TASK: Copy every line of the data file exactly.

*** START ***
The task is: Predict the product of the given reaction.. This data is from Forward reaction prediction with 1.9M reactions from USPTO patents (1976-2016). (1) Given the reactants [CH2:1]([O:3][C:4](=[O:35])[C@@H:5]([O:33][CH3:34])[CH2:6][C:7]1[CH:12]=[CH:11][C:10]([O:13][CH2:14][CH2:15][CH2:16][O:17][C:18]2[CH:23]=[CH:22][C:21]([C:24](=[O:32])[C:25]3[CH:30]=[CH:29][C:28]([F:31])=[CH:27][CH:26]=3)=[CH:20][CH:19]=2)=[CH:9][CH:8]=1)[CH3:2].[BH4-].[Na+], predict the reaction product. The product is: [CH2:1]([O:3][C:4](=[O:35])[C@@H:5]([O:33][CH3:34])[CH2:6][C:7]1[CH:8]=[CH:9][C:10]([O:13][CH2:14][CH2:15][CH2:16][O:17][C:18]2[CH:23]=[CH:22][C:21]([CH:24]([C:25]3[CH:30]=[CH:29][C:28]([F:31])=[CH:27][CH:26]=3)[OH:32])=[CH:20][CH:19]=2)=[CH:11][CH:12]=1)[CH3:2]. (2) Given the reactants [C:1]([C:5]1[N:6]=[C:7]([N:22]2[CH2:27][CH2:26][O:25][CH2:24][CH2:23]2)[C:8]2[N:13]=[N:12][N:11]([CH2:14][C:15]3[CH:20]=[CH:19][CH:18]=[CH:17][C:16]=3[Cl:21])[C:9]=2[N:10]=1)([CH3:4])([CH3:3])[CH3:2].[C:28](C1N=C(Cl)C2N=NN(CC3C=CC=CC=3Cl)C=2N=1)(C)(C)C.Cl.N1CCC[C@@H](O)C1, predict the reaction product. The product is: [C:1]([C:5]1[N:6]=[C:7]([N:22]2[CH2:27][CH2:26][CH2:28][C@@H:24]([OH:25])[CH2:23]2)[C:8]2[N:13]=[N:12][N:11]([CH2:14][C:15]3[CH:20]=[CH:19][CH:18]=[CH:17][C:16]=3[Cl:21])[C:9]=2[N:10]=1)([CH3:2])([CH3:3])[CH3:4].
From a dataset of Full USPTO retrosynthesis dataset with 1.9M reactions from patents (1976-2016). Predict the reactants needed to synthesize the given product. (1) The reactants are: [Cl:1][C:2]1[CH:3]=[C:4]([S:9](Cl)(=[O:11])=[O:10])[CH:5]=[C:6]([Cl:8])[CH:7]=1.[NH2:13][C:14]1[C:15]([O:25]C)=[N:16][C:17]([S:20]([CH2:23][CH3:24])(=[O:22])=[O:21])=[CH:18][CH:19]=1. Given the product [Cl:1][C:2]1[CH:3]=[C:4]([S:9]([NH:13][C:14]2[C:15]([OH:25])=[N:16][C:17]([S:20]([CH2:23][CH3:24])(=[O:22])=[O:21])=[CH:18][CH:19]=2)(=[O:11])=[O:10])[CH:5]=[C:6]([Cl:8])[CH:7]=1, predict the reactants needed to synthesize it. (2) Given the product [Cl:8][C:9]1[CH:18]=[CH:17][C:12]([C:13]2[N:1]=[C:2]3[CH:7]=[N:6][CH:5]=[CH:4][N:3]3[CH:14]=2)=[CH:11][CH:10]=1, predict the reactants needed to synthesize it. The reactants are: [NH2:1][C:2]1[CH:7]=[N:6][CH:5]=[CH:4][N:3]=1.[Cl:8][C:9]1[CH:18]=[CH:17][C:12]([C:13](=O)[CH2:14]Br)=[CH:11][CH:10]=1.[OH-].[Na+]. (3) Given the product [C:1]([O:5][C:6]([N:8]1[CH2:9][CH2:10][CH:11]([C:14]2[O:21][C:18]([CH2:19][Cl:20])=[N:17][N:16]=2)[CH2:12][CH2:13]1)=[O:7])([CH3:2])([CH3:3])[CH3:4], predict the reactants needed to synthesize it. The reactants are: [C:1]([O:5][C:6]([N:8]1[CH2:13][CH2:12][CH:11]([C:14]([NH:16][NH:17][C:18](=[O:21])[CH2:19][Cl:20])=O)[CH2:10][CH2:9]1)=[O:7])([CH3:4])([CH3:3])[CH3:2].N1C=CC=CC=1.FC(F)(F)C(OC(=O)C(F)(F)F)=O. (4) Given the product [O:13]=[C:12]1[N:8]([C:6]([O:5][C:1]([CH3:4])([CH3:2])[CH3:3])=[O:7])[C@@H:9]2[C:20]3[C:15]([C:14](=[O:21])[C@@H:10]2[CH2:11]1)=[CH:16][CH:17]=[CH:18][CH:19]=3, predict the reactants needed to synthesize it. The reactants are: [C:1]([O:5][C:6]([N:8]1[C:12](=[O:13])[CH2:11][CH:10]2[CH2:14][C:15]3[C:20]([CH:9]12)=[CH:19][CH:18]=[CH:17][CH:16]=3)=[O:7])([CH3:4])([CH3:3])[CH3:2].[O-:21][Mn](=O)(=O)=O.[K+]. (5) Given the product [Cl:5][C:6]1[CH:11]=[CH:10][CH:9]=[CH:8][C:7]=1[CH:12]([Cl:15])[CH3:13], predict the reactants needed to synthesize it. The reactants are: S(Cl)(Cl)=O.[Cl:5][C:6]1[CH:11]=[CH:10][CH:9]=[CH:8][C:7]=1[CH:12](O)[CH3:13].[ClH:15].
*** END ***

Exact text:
The task is: Predict the product of the given reaction.. This data is from Forward reaction prediction with 1.9M reactions from USPTO patents (1976-2016). (1) Given the reactants [CH2:1]([O:3][C:4](=[O:35])[C@@H:5]([O:33][CH3:34])[CH2:6][C:7]1[CH:12]=[CH:11][C:10]([O:13][CH2:14][CH2:15][CH2:16][O:17][C:18]2[CH:23]=[CH:22][C:21]([C:24](=[O:32])[C:25]3[CH:30]=[CH:29][C:28]([F:31])=[CH:27][CH:26]=3)=[CH:20][CH:19]=2)=[CH:9][CH:8]=1)[CH3:2].[BH4-].[Na+], predict the reaction product. The product is: [CH2:1]([O:3][C:4](=[O:35])[C@@H:5]([O:33][CH3:34])[CH2:6][C:7]1[CH:8]=[CH:9][C:10]([O:13][CH2:14][CH2:15][CH2:16][O:17][C:18]2[CH:23]=[CH:22][C:21]([CH:24]([C:25]3[CH:30]=[CH:29][C:28]([F:31])=[CH:27][CH:26]=3)[OH:32])=[CH:20][CH:19]=2)=[CH:11][CH:12]=1)[CH3:2]. (2) Given the reactants [C:1]([C:5]1[N:6]=[C:7]([N:22]2[CH2:27][CH2:26][O:25][CH2:24][CH2:23]2)[C:8]2[N:13]=[N:12][N:11]([CH2:14][C:15]3[CH:20]=[CH:19][CH:18]=[CH:17][C:16]=3[Cl:21])[C:9]=2[N:10]=1)([CH3:4])([CH3:3])[CH3:2].[C:28](C1N=C(Cl)C2N=NN(CC3C=CC=CC=3Cl)C=2N=1)(C)(C)C.Cl.N1CCC[C@@H](O)C1, predict the reaction product. The product is: [C:1]([C:5]1[N:6]=[C:7]([N:22]2[CH2:27][CH2:26][CH2:28][C@@H:24]([OH:25])[CH2:23]2)[C:8]2[N:13]=[N:12][N:11]([CH2:14][C:15]3[CH:20]=[CH:19][CH:18]=[CH:17][C:16]=3[Cl:21])[C:9]=2[N:10]=1)([CH3:2])([CH3:3])[CH3:4].
From a dataset of Full USPTO retrosynthesis dataset with 1.9M reactions from patents (1976-2016). Predict the reactants needed to synthesize the given product. (1) The reactants are: [Cl:1][C:2]1[CH:3]=[C:4]([S:9](Cl)(=[O:11])=[O:10])[CH:5]=[C:6]([Cl:8])[CH:7]=1.[NH2:13][C:14]1[C:15]([O:25]C)=[N:16][C:17]([S:20]([CH2:23][CH3:24])(=[O:22])=[O:21])=[CH:18][CH:19]=1. Given the product [Cl:1][C:2]1[CH:3]=[C:4]([S:9]([NH:13][C:14]2[C:15]([OH:25])=[N:16][C:17]([S:20]([CH2:23][CH3:24])(=[O:22])=[O:21])=[CH:18][CH:19]=2)(=[O:11])=[O:10])[CH:5]=[C:6]([Cl:8])[CH:7]=1, predict the reactants needed to synthesize it. (2) Given the product [Cl:8][C:9]1[CH:18]=[CH:17][C:12]([C:13]2[N:1]=[C:2]3[CH:7]=[N:6][CH:5]=[CH:4][N:3]3[CH:14]=2)=[CH:11][CH:10]=1, predict the reactants needed to synthesize it. The reactants are: [NH2:1][C:2]1[CH:7]=[N:6][CH:5]=[CH:4][N:3]=1.[Cl:8][C:9]1[CH:18]=[CH:17][C:12]([C:13](=O)[CH2:14]Br)=[CH:11][CH:10]=1.[OH-].[Na+]. (3) Given the product [C:1]([O:5][C:6]([N:8]1[CH2:9][CH2:10][CH:11]([C:14]2[O:21][C:18]([CH2:19][Cl:20])=[N:17][N:16]=2)[CH2:12][CH2:13]1)=[O:7])([CH3:2])([CH3:3])[CH3:4], predict the reactants needed to synthesize it. The reactants are: [C:1]([O:5][C:6]([N:8]1[CH2:13][CH2:12][CH:11]([C:14]([NH:16][NH:17][C:18](=[O:21])[CH2:19][Cl:20])=O)[CH2:10][CH2:9]1)=[O:7])([CH3:4])([CH3:3])[CH3:2].N1C=CC=CC=1.FC(F)(F)C(OC(=O)C(F)(F)F)=O. (4) Given the product [O:13]=[C:12]1[N:8]([C:6]([O:5][C:1]([CH3:4])([CH3:2])[CH3:3])=[O:7])[C@@H:9]2[C:20]3[C:15]([C:14](=[O:21])[C@@H:10]2[CH2:11]1)=[CH:16][CH:17]=[CH:18][CH:19]=3, predict the reactants needed to synthesize it. The reactants are: [C:1]([O:5][C:6]([N:8]1[C:12](=[O:13])[CH2:11][CH:10]2[CH2:14][C:15]3[C:20]([CH:9]12)=[CH:19][CH:18]=[CH:17][CH:16]=3)=[O:7])([CH3:4])([CH3:3])[CH3:2].[O-:21][Mn](=O)(=O)=O.[K+]. (5) Given the product [Cl:5][C:6]1[CH:11]=[CH:10][CH:9]=[CH:8][C:7]=1[CH:12]([Cl:15])[CH3:13], predict the reactants needed to synthesize it. The reactants are: S(Cl)(Cl)=O.[Cl:5][C:6]1[CH:11]=[CH:10][CH:9]=[CH:8][C:7]=1[CH:12](O)[CH3:13].[ClH:15].